But Skinner also points out that the underlying premise of the republican argument--what distinguishes a free man from a slave is that the former is subject to his own will while the latter is subject to the will of another--could be found, in a "word-for-word" reproduction of "the Digest of Roman law," in English common law as early as the thirteenth century. Likewise, the distinction between will and appetite, liberty and license, was "deeply embedded" in both the scholastic traditions of the Middle Ages and the humanist culture of the Renaissance. It thus found expression not only in the royalist positions of Bramhall and his ilk but also among the radicals and regicides who overthrew the king. A fascinating subtext of Skinner's argument, then, is that beneath the chasm separating royalist and republican lay a deep and volatile bedrock of shared assumption about the nature of liberty. It was Hobbes's genius to recognize that assumption and his ambition to crush it.

While the notion that freedom entails living under laws lent support to the constitutional royalists, who made much of the distinction between lawful monarchs and despotic tyrants, it did not necessarily lead to the conclusion that a free regime had to be a republic or a democracy. To advance that argument, the radicals had to make two additional claims: first, to equate arbitrariness or lawlessness with a will that is not one's own, a will that is external or alien; and second, to equate the decisions of a popular government with a will that is one's own. To be subject to a will that is mine--the laws of a republic or democracy--is to be free; to be subject to a will that is not mine--the edicts of a king or foreign country--is to be a slave.

It's not always clear from Skinner's text how the republicans made these claims; his Liberty Before Liberalism, published in 1998, provides a better map of their maneuvers. But what is clear is that they were aided in these efforts by a peculiar, though popular, understanding of slavery. What made someone a slave, in the eyes of many, was not that he was in chains or that his owner impeded or compelled his movements. It was that he lived and moved under a net--the ever changing, arbitrary will of his master--that might fall upon him at any moment. Even if it never fell--the master never told him what to do or never punished him for not doing it, or he never desired to do something different from what the master told him--the slave was still enslaved. The fact that he "lived in total dependence" on the will of another--that he was under the master's jurisdiction--"was sufficient in itself to guarantee the servility" that the master "expected and despised."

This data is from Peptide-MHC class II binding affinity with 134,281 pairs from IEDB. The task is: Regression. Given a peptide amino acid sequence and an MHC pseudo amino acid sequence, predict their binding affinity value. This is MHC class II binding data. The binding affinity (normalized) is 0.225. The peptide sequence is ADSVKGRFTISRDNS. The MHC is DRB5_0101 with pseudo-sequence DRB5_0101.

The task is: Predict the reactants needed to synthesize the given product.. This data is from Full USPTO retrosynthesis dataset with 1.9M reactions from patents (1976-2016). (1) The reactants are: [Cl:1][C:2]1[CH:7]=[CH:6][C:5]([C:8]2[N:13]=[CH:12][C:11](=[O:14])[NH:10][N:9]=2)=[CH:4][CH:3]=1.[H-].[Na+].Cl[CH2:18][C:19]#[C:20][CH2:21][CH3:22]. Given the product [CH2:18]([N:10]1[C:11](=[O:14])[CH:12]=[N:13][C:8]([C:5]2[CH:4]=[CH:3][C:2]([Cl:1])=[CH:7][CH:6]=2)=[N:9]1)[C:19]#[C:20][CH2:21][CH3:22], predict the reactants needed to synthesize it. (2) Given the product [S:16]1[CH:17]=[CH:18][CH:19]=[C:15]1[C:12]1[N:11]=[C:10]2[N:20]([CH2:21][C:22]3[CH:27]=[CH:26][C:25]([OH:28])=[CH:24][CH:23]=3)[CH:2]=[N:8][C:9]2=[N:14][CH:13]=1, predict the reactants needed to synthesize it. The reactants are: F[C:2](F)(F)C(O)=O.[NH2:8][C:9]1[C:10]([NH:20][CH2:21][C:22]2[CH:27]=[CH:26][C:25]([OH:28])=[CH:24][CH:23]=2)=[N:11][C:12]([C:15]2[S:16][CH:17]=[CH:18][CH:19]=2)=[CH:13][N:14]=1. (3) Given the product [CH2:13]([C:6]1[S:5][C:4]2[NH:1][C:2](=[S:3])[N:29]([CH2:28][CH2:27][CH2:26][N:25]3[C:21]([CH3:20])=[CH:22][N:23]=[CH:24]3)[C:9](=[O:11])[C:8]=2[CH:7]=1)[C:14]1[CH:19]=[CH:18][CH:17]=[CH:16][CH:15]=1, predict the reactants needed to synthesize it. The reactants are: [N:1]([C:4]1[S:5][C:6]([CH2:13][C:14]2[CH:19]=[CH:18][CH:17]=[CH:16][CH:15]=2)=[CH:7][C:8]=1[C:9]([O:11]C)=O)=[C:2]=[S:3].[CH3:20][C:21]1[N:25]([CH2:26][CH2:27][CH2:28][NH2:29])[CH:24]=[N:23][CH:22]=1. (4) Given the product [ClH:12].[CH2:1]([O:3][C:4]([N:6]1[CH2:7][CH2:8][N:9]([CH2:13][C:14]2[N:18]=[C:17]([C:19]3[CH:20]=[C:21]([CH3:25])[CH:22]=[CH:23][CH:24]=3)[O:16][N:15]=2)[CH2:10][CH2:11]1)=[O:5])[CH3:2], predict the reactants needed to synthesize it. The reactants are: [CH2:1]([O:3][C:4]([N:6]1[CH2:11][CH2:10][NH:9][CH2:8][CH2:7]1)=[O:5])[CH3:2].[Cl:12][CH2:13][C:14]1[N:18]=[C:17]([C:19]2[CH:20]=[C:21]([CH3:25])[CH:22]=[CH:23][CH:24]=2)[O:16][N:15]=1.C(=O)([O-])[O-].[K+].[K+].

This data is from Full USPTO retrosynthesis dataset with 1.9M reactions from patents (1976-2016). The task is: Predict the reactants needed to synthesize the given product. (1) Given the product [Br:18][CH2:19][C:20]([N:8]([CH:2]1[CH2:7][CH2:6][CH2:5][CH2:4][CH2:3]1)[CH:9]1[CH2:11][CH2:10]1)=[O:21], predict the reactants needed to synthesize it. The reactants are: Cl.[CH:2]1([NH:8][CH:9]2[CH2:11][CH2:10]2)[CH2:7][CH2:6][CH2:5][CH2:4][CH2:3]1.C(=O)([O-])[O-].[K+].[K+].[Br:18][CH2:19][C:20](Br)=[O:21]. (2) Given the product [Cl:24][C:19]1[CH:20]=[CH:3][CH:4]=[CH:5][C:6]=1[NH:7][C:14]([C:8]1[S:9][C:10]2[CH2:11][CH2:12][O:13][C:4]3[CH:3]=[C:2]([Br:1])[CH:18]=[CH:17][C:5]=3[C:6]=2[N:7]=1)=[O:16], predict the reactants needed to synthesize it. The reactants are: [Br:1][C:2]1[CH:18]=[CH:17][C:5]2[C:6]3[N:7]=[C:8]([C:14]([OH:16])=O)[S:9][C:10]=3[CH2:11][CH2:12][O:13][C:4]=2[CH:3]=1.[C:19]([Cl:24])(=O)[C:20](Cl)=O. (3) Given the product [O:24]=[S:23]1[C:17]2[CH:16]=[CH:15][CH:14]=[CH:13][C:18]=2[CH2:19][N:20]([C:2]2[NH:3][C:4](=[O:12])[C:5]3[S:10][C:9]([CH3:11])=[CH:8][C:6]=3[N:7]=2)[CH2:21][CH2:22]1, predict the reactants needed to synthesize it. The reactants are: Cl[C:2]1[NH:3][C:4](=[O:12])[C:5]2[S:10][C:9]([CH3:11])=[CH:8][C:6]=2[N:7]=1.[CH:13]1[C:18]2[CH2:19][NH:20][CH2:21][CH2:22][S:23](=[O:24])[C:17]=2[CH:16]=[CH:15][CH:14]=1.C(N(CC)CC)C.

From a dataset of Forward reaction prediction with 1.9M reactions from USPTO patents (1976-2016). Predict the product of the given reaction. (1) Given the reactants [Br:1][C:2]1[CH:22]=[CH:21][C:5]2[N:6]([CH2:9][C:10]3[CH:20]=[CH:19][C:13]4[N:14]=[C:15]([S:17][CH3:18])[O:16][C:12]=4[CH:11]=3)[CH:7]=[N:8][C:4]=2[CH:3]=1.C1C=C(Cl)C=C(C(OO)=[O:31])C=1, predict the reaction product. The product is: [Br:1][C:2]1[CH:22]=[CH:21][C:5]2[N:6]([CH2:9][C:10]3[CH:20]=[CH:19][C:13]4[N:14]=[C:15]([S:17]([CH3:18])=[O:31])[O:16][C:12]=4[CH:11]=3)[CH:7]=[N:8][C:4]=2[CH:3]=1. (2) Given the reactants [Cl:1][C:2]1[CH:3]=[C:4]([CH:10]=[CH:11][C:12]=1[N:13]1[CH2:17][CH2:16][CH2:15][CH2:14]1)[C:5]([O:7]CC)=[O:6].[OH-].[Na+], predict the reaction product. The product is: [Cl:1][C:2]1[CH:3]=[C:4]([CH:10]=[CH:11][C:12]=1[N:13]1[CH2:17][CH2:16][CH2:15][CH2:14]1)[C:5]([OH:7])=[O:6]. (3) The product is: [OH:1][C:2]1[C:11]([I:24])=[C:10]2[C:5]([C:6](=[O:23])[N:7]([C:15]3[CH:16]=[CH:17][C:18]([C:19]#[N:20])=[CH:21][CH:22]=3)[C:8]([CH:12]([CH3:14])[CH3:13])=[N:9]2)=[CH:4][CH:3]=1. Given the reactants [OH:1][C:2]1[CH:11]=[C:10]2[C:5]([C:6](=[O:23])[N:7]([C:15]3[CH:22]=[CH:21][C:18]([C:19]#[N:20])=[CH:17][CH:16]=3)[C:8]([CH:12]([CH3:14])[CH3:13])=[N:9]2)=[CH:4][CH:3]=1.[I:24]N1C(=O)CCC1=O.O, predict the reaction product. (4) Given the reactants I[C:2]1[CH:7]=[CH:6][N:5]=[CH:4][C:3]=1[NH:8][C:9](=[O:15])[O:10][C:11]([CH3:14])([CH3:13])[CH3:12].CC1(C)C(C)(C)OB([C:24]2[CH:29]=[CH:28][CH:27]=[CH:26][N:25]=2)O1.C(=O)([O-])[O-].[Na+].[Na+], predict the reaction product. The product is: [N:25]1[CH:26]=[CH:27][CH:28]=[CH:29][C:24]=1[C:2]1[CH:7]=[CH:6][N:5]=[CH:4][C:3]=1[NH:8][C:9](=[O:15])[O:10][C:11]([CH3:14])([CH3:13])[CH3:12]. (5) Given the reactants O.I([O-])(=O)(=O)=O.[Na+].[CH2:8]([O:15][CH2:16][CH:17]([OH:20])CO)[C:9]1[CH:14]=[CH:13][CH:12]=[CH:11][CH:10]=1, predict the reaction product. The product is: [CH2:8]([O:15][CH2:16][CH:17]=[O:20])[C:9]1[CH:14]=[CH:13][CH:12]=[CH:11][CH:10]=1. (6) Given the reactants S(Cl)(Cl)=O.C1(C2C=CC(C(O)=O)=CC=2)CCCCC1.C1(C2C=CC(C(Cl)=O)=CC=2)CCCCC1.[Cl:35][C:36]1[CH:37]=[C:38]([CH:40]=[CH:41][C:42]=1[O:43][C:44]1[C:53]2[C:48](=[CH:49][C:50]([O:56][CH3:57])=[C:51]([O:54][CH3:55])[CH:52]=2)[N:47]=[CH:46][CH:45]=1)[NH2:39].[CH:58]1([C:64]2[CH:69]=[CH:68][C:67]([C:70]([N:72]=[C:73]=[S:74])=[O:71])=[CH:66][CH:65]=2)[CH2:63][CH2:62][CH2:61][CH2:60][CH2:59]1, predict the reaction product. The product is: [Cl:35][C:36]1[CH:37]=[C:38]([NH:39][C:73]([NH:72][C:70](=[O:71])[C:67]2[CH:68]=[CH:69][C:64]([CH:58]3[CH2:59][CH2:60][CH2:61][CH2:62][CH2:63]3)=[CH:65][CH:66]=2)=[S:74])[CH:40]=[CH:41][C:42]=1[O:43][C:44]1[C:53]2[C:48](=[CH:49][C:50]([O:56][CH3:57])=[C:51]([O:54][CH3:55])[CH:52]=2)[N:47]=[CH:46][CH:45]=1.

The mere presence of relations of domination and dependence...is held to reduce us from the status of..."free-men" to that of slaves. It is not sufficient, in other words, to enjoy our civic rights and liberties as a matter of fact; if we are to count as free-men, it is necessary to enjoy them in a particular way. We must never hold them merely by the grace or goodwill of anyone else; we must always hold them independently of anyone's arbitrary power to take them away from us.

At the individual level, freedom means being one's own master; politically, it requires a republic or democracy. Only a full sharing in and of the public power will ensure that we enjoy our freedom in the "particular way" freedom requires. It is this movement from the personal to the political--the notion that individual freedom entails political membership and participation, that it is fatally abridged by our not being full citizens of the polity--that is arguably the most radical element of the theory of popular government and, from Hobbes's view, the most dangerous.

And, so long as the laws are not arbitrary--in terms of their adoption and application--they are consistent with liberty, no matter how much they limit "freedom."

Posted by Orrin Judd at October 2, 2009 6:46 AM